Interesting problem! The "cute" part is the effect on the intrinsic parameters of the refraction at the water-glass interface, namely to increase the focal length (or, conversely, to reduce the field of view) compared to the same lens in air. In theory, you could calibrate in air and then correct for the difference in refraction index, but calibrating directly in water is likely to give you more accurate results.
Do know your accuracy requirements? And have you verified that your lens/sensor combination is adequate to meet them (with an adequate margin)? To answer the question you need to estimate (either by calculation from the lens and sensor specifications, or experimentally using a resolution chart) whether you can resolve in an image the minimal distances required by your application.
From the wording of your question I think that you are interested only in measurements on a single plane. So you only need to (a) remove the nonlinear (barrel or pincushion) lens distortion and (b) estimate the homography between the plane of interest and the image. Once you have the latter, you can directly convert from undistorted image coordinates to world ones by matrix multiplication. Additionally if (as I imagine) the plane of interest is roughly parallel to the image plane, you should not have any problem keeping the entire field-of-view in focus.
Of course, for all of this to work as expected, you should make sure that the tank bottom is really flat, within the measurement tolerances of your application. Otherwise you are really dealing with a 3D problem, and need to modify your procedures accordingly.
The actual procedure depends a lot on the size of the tank, which you don't indicate clearly. If it's small enough that it is practical to manufacture a chessboard-like movable calibration target, by all means go for it. You may want to take a look at this other answer for suggestions. In the following I'll discuss the more interesting case in which your tank is large, e.g. the size of a swimming pool.
I'd proceed by sticking calibration markers in a regular grid at the pool bottom. I'd probably choose checker-like markers like these, maybe printing them myself with a good laser printer on plastic with an adhesive backing (assuming you can leave them in place forever). You should plan on having quite a few of them, say, an 8x8 or 10x10 grid, covering as much as possible of the field of view of the camera in its operating position and pose. To help with lining up the grid nicely you might use a laser line projector of suitable fan angle, or a laser pointer attached to a rotating support. Note carefully that it is not necessary that they be affixed in a precise X-Y grid (which may be complicated, depending on the size of your pool), only that their positions with respect any arbitrarily chosen (but fixed) three of them be known. In other words, you can attach them to the bottom approximately in a grid, then measure the distances of three extreme corners from each other as accurately as you can, thus building a base triangle, then measure the distances of all the other corners from the vertices of the triangle, and finally reconstruct their true positions with a bit of trigonometry. It's basically a surveying problem and, depending on your accuracy requirements and budget, you may want to enroll a local friendly professional surveyor (and their tools) to get it done as precisely as necessary.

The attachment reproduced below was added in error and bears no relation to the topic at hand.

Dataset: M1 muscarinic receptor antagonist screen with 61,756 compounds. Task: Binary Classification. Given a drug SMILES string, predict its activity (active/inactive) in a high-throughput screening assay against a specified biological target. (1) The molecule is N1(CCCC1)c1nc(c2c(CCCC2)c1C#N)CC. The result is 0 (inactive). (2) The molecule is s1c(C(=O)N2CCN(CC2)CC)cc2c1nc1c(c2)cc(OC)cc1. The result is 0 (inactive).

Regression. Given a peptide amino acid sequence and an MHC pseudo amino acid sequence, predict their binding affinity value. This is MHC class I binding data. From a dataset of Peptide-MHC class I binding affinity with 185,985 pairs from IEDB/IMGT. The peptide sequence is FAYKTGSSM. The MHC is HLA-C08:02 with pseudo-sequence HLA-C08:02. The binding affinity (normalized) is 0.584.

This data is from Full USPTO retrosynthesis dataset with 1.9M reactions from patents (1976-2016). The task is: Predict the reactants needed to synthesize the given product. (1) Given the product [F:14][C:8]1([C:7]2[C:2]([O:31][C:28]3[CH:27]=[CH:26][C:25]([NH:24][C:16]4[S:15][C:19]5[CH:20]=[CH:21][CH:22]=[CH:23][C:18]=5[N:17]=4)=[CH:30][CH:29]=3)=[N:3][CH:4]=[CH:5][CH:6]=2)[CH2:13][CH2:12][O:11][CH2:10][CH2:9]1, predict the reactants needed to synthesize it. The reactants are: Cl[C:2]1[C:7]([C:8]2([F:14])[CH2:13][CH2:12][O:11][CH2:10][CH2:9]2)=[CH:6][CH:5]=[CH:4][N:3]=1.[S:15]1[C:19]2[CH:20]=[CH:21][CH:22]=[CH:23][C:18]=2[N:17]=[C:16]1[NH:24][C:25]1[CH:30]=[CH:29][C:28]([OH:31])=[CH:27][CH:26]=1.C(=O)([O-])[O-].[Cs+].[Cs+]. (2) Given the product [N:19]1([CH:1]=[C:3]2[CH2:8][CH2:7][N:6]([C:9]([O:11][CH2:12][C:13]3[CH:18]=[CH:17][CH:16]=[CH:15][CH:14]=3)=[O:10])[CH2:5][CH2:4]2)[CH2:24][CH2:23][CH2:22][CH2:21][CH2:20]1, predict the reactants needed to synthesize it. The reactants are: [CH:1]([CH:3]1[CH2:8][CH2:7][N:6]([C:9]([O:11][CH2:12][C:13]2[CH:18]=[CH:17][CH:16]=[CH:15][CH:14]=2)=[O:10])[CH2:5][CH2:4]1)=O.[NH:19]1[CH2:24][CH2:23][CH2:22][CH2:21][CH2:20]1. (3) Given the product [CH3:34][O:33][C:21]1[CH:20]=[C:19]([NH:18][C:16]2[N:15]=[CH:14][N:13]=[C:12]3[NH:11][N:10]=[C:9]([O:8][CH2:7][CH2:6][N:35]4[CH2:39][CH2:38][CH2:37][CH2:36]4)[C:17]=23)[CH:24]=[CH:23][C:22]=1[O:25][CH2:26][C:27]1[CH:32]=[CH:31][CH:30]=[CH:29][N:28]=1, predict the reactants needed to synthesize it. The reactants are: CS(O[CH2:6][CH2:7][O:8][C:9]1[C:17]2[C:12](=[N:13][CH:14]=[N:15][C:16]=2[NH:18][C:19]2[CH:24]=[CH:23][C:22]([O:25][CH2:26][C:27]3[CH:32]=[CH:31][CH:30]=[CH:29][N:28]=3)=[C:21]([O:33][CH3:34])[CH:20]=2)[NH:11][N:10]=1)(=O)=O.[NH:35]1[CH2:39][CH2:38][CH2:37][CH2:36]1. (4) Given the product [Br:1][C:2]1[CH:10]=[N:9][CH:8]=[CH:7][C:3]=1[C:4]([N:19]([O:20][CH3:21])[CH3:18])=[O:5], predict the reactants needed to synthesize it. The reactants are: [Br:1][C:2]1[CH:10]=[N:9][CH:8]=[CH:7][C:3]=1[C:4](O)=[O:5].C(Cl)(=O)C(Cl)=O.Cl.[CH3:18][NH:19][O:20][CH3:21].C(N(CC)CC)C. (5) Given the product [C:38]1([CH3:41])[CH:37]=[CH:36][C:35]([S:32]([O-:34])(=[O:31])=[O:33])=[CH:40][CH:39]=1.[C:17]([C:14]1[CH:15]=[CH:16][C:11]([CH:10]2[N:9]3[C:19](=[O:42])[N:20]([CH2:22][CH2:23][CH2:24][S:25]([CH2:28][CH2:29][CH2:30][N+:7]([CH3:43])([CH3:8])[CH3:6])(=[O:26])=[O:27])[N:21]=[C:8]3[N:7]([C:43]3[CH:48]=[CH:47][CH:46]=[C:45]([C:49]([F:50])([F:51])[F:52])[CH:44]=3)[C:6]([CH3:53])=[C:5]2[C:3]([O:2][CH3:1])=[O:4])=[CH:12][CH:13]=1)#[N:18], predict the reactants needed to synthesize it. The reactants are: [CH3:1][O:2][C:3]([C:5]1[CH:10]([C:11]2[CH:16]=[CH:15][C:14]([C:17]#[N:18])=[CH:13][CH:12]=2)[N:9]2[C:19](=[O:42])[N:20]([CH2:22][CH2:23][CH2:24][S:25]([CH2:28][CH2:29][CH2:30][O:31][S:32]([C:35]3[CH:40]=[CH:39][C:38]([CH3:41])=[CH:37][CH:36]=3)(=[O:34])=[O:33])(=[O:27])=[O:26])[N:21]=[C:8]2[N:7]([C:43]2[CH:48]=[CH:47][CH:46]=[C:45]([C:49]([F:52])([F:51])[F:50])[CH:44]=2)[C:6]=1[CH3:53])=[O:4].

Once you have your grid, you can fill the pool, get your camera, focus and f-stop the lens as needed for the application. From now on you may not touch the focus and f-stop ever again, under penalty of miscalibrating - exposure can only be controlled by the exposure time, so make sure to have enough light. Disable any and all auto-focus and auto-iris functions, if any. If the camera has a non-rigid lens mount (e.g. a DLSR), you'll need some kind of mechanical rig to ensure that the lens-body pair stay rigid. F-stop as close as you can, given the available lighting and sensor, so to have a fair bit of depth of field available. Then take several photos (~ 10) of the grid, moving and rotating the camera, and going a bit closer and farther away than your expected operating distance from the plane. You'll want to "see" in some images some significant perspective foreshortening of the grid - this is needed to accurately calibrate the focal length. Avoid JPG and any other lossy compression format when storing the images - use lossless PNG or TIFF.
Once you have the images, you can manually mark and identify the checker markers in the images. For a once-off project like this I would not bother with automatic identification, just do it manually (e.g. in Matlab, or even in Photoshop or Gimp). To help identify the markers, you could, e.g. print a number next to them. Once you have the manual marks, you can refine them automatically to subpixel accuracy, e.g. using cv::findCornerSubpix.
You're almost done. Feed the "reference" measured position of the real corners, and the observed ones in all images, to your favorite camera calibration routine, e.g. cv::calibrateCamera. You use the nominal focal length of the camera (converted to pixels) for an initial estimate, along with null distortion. If all goes well, you will obtain the camera intrinsic parameters, which you will keep, and the camera poses at all images, which you'll throw away.
Now you can mount the camera in your final setup, as needed by your application, and take one further image of the grid. Mark and refine the corner positions as before. Undistort their image positions using the distortion parameters returned by the calibration. Finally compute the homography between the reference positions of the real markers (in meters) and their undistorted positions, and you're done.